Customer contacts can happen via different Channels:Call CentreSales Force (Direct Sales)InternetEmailPoint of Sales (Shop)
Web 2.0 creates new types of social behavior and connection between peopleSocial NetworksEnable users to easily create & share content and personal connections6% of north Americans use social networking sites regularly, up from 4% in 2004LinkedIn has >12M usersMySpace has >60M users. No. 1 growing web property in 2006 and no. 1 in site “stickiness”BlogsEasy to use tools enable users to create personal web presences, update frequently with textual & multimedia content and solicit reader community participation (comments, talkbacks)8% of north Americans regularly bog. 54% of those are under 30y. More than 2/3s of global bog action is in non-English languages; 15% is in Chinese. >60M bogs are tracked by Technocratic service on Internet“moblogging”: blogging directly from the mobile, often w/ picsMedia SharingServices enabling users to upload, tag & share photos, videos, music and graphic artYouTube serves more than 100M videos a day. (still, most viewed content is licensed e.g. CBS) Flickr has 100M photosNext: Adapt and enhance CRM to Customer Relationship Model 2.0
The hard part is establishing new business processes & change the corporate mindset.How is success measured – what are the matrices?
Schmitt, B. (2003). Customer experience management : a revolutionary approach to connecting with your customers. New York, Wiley.
Example from the Telecommunications industry (optional)Not so long ago, SPs operated in well-defined industries & could set themselves apart with lower costs or higher-quality products & servicesBut these days of the communications utilities are now long goneTraditional services have become commoditized, while Web 2.0 & convergence are fundamentally changing the way people use communications. And in turn, have accelerated the move to the digital lifestyle where customers are constantly connected via multiple media - voice, video, text, chat, etc. and believe they should be able to go anywhere, do anything & have their communications & entertainment technologies follow them.In this new era, the value chain has become increasingly fragmented with new device & application vendors as well as web 2.0 environments entering the fold every day & forming equally strong, if not stronger relationships, with the end consumer As a result SPs run the risk of disintermediation in what used to be “their” value chainBut is has also put the consumer in the driver seat. Consumers today are more empowered then ever before & have unlimited choice as to who they form relationships with & where they spend their dollars. As a result of all of these factors, we are seeing an evolution in consumer expectations.Consumers no longer want services they want “experiences” that are uniquely personal to them, that are simple and intuitive, and deliver immediate value.As authority in the value chain shifts to the consumer and their expectations evolve, the value of the experience can not be underestimated…. (transition to next slide)Next: Customer Experience (or Strategy Shift)
Operating “Outside-In” Enables the Intentional Customer ExperienceHere we see business processes at the bottom from the service providers view – target & sell, order & fulfill, deliver & assure etc. and at the top the same processes from the customer’s perspective – discover, try and shop, purchase, use, interact create & share, etc. So when the SP is focused on capturing an order, the customer is concerned with having a purchase experience that is simple, convenient & best meets their personal needsThe SP does not measure the customer experience using the same parameters as the customer either. Where a SP in an ordering process is concerned with metrics such as time to order completion and order fallout rates; the customer is measuring her experience by whether or not she was provided purchase options that made her experience simple, personal & delivered immediate valueGiven these disconnects between the SP & customers’ perspectives, it is not surprising that the customer experience is an adhoc & unintended outcome of the SP’s operationsHowever, many SPs recognize the importance of the customer experience, and the need to change they way they operate to become more in-tune with their customers’ needs and expectations. In fact almost every major SP worldwide has initiated transformation plans to some degree that have increasing emphasis on the customer experience. Next: Technology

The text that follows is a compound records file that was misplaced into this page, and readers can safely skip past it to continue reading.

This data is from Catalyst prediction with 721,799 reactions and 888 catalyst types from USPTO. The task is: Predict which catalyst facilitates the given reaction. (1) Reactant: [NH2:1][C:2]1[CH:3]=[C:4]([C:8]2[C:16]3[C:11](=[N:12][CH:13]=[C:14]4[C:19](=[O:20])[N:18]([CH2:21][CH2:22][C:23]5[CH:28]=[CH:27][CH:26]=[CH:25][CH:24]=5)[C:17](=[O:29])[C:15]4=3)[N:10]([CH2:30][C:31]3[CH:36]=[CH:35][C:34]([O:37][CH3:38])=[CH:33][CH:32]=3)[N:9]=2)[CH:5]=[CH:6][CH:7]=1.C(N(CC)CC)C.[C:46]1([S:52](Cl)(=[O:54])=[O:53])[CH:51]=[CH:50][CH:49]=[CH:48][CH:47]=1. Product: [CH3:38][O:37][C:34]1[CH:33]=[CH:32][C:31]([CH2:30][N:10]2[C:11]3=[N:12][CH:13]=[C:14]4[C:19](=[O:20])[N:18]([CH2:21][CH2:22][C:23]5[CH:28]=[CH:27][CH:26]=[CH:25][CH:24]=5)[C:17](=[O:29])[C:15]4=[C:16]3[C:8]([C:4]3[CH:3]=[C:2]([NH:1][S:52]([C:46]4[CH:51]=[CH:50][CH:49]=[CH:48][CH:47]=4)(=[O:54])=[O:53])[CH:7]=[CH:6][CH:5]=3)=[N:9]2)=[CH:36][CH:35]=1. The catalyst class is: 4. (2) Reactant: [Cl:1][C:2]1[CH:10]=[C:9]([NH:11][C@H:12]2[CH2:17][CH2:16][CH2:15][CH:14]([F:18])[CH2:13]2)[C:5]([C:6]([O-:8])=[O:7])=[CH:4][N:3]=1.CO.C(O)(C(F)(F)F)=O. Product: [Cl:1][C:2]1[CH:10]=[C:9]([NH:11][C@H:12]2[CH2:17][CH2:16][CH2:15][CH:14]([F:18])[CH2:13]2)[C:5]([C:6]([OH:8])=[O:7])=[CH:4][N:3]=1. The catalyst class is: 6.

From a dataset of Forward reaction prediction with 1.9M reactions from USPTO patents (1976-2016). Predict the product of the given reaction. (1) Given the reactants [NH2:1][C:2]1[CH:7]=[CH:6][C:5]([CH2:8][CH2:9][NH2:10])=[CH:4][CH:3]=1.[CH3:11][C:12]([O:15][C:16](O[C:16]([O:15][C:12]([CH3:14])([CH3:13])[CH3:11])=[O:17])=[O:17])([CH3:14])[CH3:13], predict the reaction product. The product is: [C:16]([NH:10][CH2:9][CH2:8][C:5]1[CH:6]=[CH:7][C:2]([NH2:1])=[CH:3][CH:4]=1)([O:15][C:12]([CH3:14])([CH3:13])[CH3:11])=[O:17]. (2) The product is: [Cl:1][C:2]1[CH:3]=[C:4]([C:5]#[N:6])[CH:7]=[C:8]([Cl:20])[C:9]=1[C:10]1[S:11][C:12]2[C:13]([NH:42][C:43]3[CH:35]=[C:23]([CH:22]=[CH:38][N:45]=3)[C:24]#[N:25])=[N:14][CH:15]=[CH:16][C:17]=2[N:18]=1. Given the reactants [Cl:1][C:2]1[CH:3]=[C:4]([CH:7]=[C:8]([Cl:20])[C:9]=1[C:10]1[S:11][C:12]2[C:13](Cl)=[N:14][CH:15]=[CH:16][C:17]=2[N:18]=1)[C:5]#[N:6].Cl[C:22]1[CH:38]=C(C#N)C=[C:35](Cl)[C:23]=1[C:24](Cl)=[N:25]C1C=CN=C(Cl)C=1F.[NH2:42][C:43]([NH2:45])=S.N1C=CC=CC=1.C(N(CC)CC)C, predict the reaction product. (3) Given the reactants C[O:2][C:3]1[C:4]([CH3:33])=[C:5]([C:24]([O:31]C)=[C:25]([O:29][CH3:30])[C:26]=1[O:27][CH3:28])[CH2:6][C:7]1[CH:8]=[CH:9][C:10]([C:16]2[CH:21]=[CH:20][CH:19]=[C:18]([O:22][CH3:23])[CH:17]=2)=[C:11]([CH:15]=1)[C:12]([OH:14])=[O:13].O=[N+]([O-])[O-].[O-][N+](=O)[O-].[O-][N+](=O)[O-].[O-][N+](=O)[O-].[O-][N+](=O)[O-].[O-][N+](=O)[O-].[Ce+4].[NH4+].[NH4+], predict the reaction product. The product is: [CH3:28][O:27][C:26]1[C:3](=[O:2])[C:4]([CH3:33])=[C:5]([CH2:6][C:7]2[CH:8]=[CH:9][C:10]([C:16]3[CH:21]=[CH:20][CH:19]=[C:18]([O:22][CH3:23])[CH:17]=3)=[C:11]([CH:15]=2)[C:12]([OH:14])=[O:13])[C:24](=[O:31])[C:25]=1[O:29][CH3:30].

>1 billion users of WWWInitial slide from Metcalfe (1980) -> CRITICAL MASS -> high entry barrier for followers in Social Networking
Customers‘ personal (invisible) networks to friends, family, colleagues, etc. (from Anatomy of Buzz)
Howto implement CRM 2.0? – Technology can only support a CRM 2.0 strategy...Social Network Platforms -> OpenSocial (from Google)Data Silos -> Master Data management (MDM)Business Processes Management -> SOA, ESBUsability Improvements -> Ajax, Web clients, Single Sign-on (OpenID)Mobile devices -> iPhone, Mobile Phones, PDAs (also Xbox, PS3, Wii, etc)Next: Questions
CRM 2.0 By Guido Oswald
in 20 minutes<br />MBA Thesis Defense<br />Docent: Dr. Charles M. Savage and Prof. Dr. Thomas Städter<br />Author: Dipl. Ing. (FH) Guido Oswald - 178501<br />
Agenda<br /> What is CRM 2.0?<br /> Why should I care?<br /> How can I achieve it?<br />21.09.2009<br />Guido Oswald<br />2<br />
Agenda<br /> What is CRM 2.0?<br /> Why should I care?<br /> How can I achieve it?<br />21.09.2009<br />Guido Oswald<br />3<br />